The Holocaust Suite Curricular Materials:
 Stephen C. Feinstein, ed., Witness and Legacy: Contemporary Art About the Holocaust, Exhibit Catalogue (Minneapolis: Lerner Publications Company, 1995), 9.  Jane R. Denny, “Art as Witness to History: The Holocaust Lithographs of Jacob Landau” in Saliba Sarsar, Jane R. Denny, and David Sten Herrstrom, eds. The Holocaust Suite of Jacob Landau (West Long Branch, NJ: Monmouth University, 2008), 14-15.  Jacob Landau, “Art in Society – An Artist’s Perspective,” in Strategies: A Collection of Major Presentations from the 32nd Annual NYSATA Conference (Rochester, NY, 1983), 19.  Ibid., 18.
Genocide & Human Rights Education Center at Brookdale Community College
The Center for Holocaust, Human Rights, & Genocide Education at Brookdale Community College is an educational resource center that provides information, programs, training, and curricular materials that address the topics of hate, bias, and discrimination. Its community partners include schools, law enforcement organizations, clergy, and county municipal representatives. The Center strives to use the lessons of the Holocaust to enhance awareness and to empower young people, in particular, to stand up and make a difference in their world today.
Monmouth University is an independent, comprehensive, teaching-oriented institution of higher learning, committed to service in the public interest, lifelong learning, and the enhancement of the quality of life. The University promotes creativity, intellectual inquiry, research, and scholarship as integral components of the teaching and learning process. This is accomplished through a dynamic, interactive, interdisciplinary, and personalized education that integrates theory and practice with traditional and progressive pedagogical approaches.
The Jacob Landau Institute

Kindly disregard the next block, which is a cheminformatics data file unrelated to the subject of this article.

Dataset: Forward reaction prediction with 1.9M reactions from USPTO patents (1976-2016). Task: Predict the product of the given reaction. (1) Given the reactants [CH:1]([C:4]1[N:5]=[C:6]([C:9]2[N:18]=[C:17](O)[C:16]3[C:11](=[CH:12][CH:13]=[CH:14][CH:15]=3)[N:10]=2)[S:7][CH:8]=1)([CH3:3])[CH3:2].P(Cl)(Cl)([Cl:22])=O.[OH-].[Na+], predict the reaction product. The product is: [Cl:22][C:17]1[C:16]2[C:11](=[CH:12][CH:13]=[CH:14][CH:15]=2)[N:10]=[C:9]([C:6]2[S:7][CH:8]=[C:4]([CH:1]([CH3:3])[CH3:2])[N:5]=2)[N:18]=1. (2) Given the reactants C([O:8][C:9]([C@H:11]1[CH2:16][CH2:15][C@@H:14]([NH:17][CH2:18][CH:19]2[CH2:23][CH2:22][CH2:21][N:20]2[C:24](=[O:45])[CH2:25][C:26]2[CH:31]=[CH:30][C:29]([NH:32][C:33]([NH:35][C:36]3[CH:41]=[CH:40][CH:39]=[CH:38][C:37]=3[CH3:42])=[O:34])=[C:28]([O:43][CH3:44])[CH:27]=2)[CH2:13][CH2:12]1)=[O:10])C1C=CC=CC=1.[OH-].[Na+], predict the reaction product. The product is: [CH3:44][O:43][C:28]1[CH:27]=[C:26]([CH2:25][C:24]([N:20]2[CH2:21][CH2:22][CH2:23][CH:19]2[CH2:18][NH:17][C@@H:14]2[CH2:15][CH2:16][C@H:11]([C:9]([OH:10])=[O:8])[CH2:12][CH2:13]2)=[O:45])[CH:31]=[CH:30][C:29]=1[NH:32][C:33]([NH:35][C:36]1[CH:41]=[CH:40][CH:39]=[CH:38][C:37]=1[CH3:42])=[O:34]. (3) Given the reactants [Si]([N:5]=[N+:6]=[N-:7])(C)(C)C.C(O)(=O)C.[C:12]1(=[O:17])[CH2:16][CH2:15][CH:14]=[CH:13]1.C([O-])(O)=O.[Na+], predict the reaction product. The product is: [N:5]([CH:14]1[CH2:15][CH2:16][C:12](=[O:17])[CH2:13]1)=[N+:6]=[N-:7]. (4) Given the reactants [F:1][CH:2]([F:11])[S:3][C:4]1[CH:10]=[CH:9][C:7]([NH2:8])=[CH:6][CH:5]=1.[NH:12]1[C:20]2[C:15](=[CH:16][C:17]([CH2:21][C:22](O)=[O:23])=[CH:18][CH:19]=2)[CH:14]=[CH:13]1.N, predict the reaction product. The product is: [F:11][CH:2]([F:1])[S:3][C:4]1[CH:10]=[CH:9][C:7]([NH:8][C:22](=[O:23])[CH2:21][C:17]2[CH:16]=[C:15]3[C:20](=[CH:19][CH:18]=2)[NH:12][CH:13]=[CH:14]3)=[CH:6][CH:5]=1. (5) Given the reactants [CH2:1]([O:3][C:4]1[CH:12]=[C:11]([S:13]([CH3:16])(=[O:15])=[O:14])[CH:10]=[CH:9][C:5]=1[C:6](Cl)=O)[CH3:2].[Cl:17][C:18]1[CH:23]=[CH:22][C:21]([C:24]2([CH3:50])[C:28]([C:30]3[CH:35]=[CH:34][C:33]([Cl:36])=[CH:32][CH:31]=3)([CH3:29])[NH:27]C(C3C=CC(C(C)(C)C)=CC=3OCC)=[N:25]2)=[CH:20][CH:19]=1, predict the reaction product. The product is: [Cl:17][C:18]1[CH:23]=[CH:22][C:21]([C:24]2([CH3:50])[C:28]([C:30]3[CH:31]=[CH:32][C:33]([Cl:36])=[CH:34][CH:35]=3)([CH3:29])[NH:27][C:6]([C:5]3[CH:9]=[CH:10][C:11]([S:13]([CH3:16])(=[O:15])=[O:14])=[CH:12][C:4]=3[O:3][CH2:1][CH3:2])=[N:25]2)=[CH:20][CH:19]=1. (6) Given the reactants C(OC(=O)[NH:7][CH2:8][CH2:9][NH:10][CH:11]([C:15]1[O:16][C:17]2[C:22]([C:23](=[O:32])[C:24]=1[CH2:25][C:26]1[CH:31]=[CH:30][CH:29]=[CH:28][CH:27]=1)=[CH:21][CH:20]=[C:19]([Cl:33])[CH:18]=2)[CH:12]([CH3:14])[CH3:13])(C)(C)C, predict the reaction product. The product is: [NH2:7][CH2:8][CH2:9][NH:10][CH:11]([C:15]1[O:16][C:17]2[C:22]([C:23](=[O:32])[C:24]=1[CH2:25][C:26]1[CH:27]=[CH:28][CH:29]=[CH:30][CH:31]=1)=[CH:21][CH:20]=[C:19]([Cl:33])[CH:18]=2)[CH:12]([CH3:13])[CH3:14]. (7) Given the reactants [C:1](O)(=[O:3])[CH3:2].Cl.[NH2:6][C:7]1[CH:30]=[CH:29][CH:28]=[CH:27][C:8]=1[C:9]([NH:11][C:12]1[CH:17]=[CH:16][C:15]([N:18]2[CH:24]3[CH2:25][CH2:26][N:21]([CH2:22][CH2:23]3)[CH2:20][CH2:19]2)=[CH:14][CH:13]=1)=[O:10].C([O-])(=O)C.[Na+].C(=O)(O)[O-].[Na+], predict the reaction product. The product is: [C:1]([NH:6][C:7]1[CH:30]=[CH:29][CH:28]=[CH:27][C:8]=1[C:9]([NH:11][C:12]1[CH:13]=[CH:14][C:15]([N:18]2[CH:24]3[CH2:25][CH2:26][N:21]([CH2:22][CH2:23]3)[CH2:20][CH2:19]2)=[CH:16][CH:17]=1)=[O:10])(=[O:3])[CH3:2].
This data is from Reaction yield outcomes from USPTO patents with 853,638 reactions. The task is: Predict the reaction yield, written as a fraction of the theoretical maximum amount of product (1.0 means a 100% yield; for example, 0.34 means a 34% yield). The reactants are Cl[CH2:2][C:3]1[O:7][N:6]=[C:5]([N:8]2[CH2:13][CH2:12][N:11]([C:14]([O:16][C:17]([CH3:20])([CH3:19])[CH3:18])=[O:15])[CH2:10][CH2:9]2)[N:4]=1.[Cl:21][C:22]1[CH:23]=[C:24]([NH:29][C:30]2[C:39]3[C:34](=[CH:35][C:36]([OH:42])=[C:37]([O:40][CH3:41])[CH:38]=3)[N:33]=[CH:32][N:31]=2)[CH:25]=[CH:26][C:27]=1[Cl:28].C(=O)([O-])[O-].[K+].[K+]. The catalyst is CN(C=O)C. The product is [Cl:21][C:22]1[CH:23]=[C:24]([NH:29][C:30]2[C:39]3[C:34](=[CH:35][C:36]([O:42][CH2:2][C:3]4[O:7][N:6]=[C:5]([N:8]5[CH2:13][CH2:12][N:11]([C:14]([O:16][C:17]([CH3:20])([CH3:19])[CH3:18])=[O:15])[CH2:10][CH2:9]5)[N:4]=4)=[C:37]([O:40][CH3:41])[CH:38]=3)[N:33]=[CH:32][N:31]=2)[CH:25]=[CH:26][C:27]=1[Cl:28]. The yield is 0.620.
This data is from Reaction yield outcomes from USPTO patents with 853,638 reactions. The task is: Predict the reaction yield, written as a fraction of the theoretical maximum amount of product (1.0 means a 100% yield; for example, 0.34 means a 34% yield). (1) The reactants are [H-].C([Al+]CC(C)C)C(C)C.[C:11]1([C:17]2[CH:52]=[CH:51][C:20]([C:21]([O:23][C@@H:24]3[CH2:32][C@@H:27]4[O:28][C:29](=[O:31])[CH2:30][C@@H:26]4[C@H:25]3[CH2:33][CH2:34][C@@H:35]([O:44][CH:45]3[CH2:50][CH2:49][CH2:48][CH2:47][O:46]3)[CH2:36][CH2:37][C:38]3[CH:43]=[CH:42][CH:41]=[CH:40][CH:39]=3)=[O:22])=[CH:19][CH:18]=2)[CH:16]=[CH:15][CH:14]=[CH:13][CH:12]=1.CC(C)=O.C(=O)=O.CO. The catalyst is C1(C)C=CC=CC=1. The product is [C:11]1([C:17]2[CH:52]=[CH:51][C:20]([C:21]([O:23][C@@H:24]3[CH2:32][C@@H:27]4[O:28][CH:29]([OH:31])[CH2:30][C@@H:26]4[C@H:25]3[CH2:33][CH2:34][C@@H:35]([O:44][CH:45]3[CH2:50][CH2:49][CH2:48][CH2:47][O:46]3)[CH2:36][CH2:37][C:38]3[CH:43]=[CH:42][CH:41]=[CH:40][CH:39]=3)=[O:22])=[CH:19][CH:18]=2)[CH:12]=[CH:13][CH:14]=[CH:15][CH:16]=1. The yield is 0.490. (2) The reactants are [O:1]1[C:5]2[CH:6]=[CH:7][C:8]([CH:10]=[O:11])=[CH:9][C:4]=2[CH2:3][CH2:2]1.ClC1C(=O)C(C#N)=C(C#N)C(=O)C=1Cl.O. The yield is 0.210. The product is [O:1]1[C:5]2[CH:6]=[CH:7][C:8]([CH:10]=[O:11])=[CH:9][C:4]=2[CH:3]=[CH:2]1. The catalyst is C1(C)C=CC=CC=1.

Jacob Landau (1917-2001), printmaker, painter, humanist, and teacher was an artist whose works explored the basic themes of human existence and morality with an insight that was both passionate and indignant. He was born in Philadelphia, PA, where he began as an illustrator, but he lived most of his adult life in Roosevelt, NJ. Here he immersed himself in the town's thriving artistic community, along with such noted artists as Ben Shahn, and began a distinguished career as professor at Pratt Institute, Brooklyn, NY. The art he created gained him an impressive reputation, with many of his works included in the permanent collections of the world's finest museums, such as the Philadelphia Museum of Art, the Metropolitan Museum of Art, the Museum of Modern Art New York, and the Hirshhorn Museum (Washington, DC).
The Jacob Landau Institute (JLI), a nonprofit New Jersey corporation, was created soon after Landau's death in November 2001. Its primary purpose is to preserve his legacy, enabling others to experience his work and artistic vision, and to extend his unique philosophy of education into our schools at all levels. Based in Roosevelt, NJ, the JLI has established two cooperative agreements: with Drew University in Madison, NJ, to permanently house the Jacob Landau Archives and his extensive book illustrations; and with Monmouth University in West Long Branch, NJ, to house the Jacob Landau Collection and create educational programs, such as this Holocaust Suite curriculum, that have far-reaching benefits.
For further information, contact:
Jane DennyDirector of Education,Center for Holocaust, Human Rights and Genocide Educationat Brookdale Community Collegejdenny@RCDS.org(732) 224-2769
Saliba Sarsar, Ph.D.Associate Vice President for Global Initiatives, Monmouth Universitysarsar@monmouth.edu(732) 571-4474
David Herrstrom, Ph.D.President,The Jacob Landau Institutedherrstrom@comcast.net(609) 443-4421